Traditional life insurance agents' lead in policy sales will continue to narrow as banks, financial planners, and stockbrokers play catch-up, a Conning & Co. study predicts.

Though traditional life insurance agents were responsible for 79% of life insurance sales last year, that will drop to 68% by 2003, according to the study, "Life Insurance Distribution Strategies: Testing the Waters 1999."

The Hartford, Conn.-based research and consulting firm surveyed 35 life insurance underwriters, whose sales accounted for 27% of the industry's 1997 ordinary life premiums.

Traditional insurance agents, those Conning defines as agents working with one underwriter, will continue to lose ground as underwriters look to build sales in other channels, the study says.

Conning put 1998 life insurance sales by banks, financial planners, and stockbrokers at $11 billion, or 14% of all sales. By 2003 that group will sell $22 billion, or 20% of all sales, Conning projects.

"Many carriers admit that they do not know how the ultimate success of these channels will play out over the next few years, but they do not want to miss out on potential winners," Mr. Trencher wrote.

Banks have not yet proven themselves in life insurance sales. The bulk of 1998's $11 billion came from financial planner insurance sales, with only about $1 billion coming from banks, he said.

But banks are poised to meet the insurance needs of middle-market customers, defined by Conning as those with household incomes of $30,000 to $60,000, Mr. Trencher said. Surveys have repeatedly reported that 15% to 25% of customers are likely to purchase life insurance through a bank, the study said.

Banks have the customers, the customer data, and the branch networks, Mr. Trencher said.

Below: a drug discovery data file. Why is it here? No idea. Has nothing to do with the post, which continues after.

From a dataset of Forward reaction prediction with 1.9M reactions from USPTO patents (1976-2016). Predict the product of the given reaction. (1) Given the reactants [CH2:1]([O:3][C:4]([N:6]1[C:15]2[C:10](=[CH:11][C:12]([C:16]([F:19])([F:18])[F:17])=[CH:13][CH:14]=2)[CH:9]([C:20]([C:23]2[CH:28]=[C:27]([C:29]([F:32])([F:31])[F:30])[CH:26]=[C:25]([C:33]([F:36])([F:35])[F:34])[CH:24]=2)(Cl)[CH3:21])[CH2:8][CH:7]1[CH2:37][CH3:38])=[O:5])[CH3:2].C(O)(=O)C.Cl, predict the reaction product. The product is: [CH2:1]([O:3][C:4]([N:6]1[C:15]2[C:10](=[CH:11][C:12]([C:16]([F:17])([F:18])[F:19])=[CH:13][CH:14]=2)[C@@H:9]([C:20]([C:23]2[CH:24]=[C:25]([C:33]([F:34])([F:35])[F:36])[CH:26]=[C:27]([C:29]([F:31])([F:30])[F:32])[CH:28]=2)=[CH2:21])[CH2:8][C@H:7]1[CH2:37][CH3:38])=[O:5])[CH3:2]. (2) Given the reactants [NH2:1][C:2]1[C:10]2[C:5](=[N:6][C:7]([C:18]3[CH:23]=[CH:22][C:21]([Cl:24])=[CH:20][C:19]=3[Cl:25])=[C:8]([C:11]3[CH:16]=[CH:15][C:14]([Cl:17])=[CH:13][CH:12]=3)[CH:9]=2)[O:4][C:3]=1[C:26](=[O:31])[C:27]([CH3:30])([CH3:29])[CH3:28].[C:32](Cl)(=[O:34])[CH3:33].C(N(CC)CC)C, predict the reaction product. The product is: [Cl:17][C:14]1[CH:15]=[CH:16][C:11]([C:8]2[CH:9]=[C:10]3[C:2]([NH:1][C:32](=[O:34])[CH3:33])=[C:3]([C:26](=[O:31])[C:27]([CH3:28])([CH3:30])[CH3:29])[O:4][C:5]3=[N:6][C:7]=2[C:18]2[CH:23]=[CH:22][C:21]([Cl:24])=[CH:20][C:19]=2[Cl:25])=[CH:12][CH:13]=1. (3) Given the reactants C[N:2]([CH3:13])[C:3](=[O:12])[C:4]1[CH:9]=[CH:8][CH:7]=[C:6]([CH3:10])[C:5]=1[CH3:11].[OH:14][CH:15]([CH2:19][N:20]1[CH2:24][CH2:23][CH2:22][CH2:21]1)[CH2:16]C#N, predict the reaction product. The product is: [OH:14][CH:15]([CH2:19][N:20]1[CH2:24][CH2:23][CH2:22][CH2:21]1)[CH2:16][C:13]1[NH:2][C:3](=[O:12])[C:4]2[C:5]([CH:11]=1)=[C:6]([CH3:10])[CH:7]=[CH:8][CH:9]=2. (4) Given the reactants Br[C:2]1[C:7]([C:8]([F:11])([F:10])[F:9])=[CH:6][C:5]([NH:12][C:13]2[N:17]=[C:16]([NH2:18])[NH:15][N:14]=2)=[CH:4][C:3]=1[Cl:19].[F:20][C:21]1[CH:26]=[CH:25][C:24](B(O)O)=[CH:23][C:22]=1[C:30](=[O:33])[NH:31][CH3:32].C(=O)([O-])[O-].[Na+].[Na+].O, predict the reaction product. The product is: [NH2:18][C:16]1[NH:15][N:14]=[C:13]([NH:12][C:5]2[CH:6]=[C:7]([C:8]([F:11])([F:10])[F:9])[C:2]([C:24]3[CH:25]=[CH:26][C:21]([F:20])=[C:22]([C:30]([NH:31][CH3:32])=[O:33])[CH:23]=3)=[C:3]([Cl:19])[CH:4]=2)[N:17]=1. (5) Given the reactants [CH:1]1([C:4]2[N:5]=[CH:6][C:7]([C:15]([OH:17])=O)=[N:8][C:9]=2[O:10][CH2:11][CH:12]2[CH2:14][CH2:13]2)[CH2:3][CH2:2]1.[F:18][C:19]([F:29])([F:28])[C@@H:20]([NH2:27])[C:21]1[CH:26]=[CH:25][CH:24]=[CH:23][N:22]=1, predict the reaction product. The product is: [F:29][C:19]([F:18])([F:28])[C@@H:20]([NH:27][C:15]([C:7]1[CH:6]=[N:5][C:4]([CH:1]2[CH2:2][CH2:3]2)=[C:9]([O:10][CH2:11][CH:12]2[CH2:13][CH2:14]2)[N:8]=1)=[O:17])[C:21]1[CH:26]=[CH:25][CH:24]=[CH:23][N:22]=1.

But branch networks have been underutilized in insurance efforts, Mr. Trencher said. Leveraging branches for insurance sales is a challenge since banks have been "trying to kick people out the door" with ATMs and technology, he said.

Balancing branch networks with technology will be important for banks, he said. "The more successful banks will use their technological tools" to attract customers and sell them insurance, Mr. Trencher said, "rather than simply dealing with branch office walk-ins."

But banks' opportunity to sell insurance to the middle market has drawn underwriters' attention, he said. The study found that 31% of underwriters saw banks and other financial firms as a significant challenge to traditional agency systems. Forty-nine percent said the threat was moderate, while 20% said it was minimal.

"There's really a lot of uncertainty about how this is going to play out," he said.

Mr. Trencher said underwriters are looking to work in the new distribution channels rather than fiercely protecting in-house agency forces.

"I think the agents understand that the world is changing," Mr. Trencher said.

And even agents are changing, he said. Agents are not only working in the new channels, he added, they are also working in multiple channels in some cases.

Those that survive will have an entrepreneurial bent and do things like embrace the Internet as a source of leads, he said.

Mr. Trencher said one agent he interviewed first gave him a card with an insurance company's name. Later in the interview, the agent produced a second business card with the name of a stockbrokerage firm on it.

"The days of insurance company's having large staffs of career agents is almost gone," Mr. Trencher said.

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